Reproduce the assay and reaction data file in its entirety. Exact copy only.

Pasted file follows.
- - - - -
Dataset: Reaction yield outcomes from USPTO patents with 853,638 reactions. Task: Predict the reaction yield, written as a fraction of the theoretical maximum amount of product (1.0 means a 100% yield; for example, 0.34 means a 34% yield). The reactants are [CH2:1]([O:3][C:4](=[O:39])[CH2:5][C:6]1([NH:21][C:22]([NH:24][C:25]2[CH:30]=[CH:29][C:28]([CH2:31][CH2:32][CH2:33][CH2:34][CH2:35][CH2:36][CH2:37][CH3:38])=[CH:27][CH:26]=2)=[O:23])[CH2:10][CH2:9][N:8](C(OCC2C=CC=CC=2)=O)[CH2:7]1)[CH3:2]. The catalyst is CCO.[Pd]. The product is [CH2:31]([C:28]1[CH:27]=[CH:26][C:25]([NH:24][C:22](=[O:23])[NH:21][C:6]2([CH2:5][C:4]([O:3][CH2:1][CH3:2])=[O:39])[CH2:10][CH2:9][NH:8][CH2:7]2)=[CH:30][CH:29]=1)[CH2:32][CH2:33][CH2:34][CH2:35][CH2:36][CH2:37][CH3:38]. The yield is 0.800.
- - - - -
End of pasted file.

Dataset: Reaction yield outcomes from USPTO patents with 853,638 reactions. Task: Predict the reaction yield, written as a fraction of the theoretical maximum amount of product (1.0 means a 100% yield; for example, 0.34 means a 34% yield). The reactants are [CH2:1]([O:3][C:4](=[O:39])[CH2:5][C:6]1([NH:21][C:22]([NH:24][C:25]2[CH:30]=[CH:29][C:28]([CH2:31][CH2:32][CH2:33][CH2:34][CH2:35][CH2:36][CH2:37][CH3:38])=[CH:27][CH:26]=2)=[O:23])[CH2:10][CH2:9][N:8](C(OCC2C=CC=CC=2)=O)[CH2:7]1)[CH3:2]. The catalyst is CCO.[Pd]. The product is [CH2:31]([C:28]1[CH:27]=[CH:26][C:25]([NH:24][C:22](=[O:23])[NH:21][C:6]2([CH2:5][C:4]([O:3][CH2:1][CH3:2])=[O:39])[CH2:10][CH2:9][NH:8][CH2:7]2)=[CH:30][CH:29]=1)[CH2:32][CH2:33][CH2:34][CH2:35][CH2:36][CH2:37][CH3:38]. The yield is 0.800.